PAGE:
You can read the original post, possibly follow any link attached and read, at least, some of the previous comments before deciding if the discussion will be worth your time. You can do all the foregoing just to learn and you can react to some comments without necessarily saying anything yourself. It is a sign of exhibitionism if we can’t be somewhere without drawing attention to ourselves. We do that when we are children (“My toy is better than yours, our house is bigger than yours!”) but we can’t remain kids forever.
3. Check how beneficial your ideas are before offering them: Whether it’s your own post or a response to others’, endeavour to bless others in some way through what you share. The word “bless” doesn’t imply you must quote Bible verses or prophesy on people before you do so. For example, interjecting a joke in a heated discussion or presenting it alone is helpful. Most people appreciate a good laugh.
4. Approach tense encounters with the Golden Rule in mind:
“So whatever you wish that others would do to you, do also to them, for this is the Law and the Prophets.” – Matthew 7:12
That means, be courteous to others and do your best to say things nicely. Even when you need to speak some hard words, end on a kind note. You can add a prayer or some good wishes, that sort of thing. And know when to get out. There’s no need to insist on having the last word. If the platform is yours, state and reiterate the ground rules for having difficult conversations and end them when you notice there’s nothing more to be gained, rather those involved are just slugging it out.
Some try to avoid contentions and disagreements, but these things will show up sooner or later. Even among believers, theological, denominational and political differences can result in heated exchanges. We just have to learn to treat each other nicely because there’s no escaping these kinds of situations.
5. Keep foul language out: It is a popular thing to use colourful language as I stated earlier, but did you know, your posts can still be interesting and hard-hitting without them? All you need is to build yourself in the art of delicate communication. You need a wider vocabulary. Also, foul language is cheap. I suggest you go for something more pricey.
Besides, respectable media do what they can to screen out expletives, although this is an uphill task online. If worldly media show any level of concern about this, how much more should we as children of God!There is nothing like maverick Christianity where you can do as you please. Click To Tweet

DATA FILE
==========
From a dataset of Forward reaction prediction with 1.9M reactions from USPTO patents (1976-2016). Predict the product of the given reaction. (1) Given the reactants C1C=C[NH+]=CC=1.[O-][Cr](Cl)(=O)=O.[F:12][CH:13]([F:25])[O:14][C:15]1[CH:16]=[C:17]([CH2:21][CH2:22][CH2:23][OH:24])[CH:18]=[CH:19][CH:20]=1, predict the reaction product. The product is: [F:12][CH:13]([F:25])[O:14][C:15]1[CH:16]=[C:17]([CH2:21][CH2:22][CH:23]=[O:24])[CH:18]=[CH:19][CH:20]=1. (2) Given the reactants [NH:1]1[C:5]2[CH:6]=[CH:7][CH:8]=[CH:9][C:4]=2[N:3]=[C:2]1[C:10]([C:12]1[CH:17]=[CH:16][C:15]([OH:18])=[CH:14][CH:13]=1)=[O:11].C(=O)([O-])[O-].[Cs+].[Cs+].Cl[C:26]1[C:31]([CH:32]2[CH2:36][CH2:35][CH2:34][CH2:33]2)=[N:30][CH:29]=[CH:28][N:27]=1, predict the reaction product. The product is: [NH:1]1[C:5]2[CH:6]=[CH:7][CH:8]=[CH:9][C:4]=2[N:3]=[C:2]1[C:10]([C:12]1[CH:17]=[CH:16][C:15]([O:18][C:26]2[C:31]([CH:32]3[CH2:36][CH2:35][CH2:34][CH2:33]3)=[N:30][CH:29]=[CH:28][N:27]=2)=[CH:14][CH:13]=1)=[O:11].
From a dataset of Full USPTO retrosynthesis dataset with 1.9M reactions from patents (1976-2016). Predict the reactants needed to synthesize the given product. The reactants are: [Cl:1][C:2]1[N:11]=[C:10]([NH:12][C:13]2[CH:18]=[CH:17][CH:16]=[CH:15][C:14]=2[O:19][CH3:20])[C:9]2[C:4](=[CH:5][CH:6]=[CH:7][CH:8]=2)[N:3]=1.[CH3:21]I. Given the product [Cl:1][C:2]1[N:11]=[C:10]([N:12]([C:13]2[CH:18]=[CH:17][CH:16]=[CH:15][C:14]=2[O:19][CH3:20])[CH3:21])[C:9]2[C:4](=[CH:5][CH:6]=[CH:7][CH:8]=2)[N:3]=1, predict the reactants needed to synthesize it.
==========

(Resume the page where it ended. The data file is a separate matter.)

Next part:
We are all subject to God’s standards revealed to us in His word, all of us who have been redeemed from the world. The way it was when men wrote on scrolls is the way it still is today because God and His ways do not change. Here are some of His stipulations that should guide our communications, including those we have online:
“But now ye also put off all these; anger, wrath, malice, blasphemy, filthy communication out of your mouth.” – Colossians 3:8 (KJV)
“Let no corrupting talk come out of your mouths, but only such as is good for building up, as fits the occasion, that it may give grace to those who hear. And do not grieve the Holy Spirit of God, by whom you were sealed for the day of redemption. Let all bitterness and wrath and anger and clamor and slander be put away from you, along with all malice.” – Ephesians 4:29-31
“Let your speech always be gracious, seasoned with salt, so that you may know how you ought to answer each person.” – Colossians 4:6
And last but not the least, the words of our Lord Jesus Himself:
“But I say to you that … whoever insults his brother will be liable to the council; and whoever says, ‘You fool!’ will be liable to the hell of fire.” – Matthew 5:22
We should always remember that the world is taking note of our conduct and judging whether it aligns with our profession of faith or not. In addition, younger believers are looking up to us. We should be the light of the world, not blend with the darkness, whether in our communications or behaviour. That way, we will bring glory, rather than reproach, to the name of our God.
Help me to clean up my language in line with Your word, oh Lord, and to be guided by Your Spirit in my interactions online so that I will not tarnish my image as a believer and dishonour Your name. This I pray, dear Lord, in Jesus’ name.
The scriptures in this post are from the English Standard Version of the Holy Bible except where otherwise stated.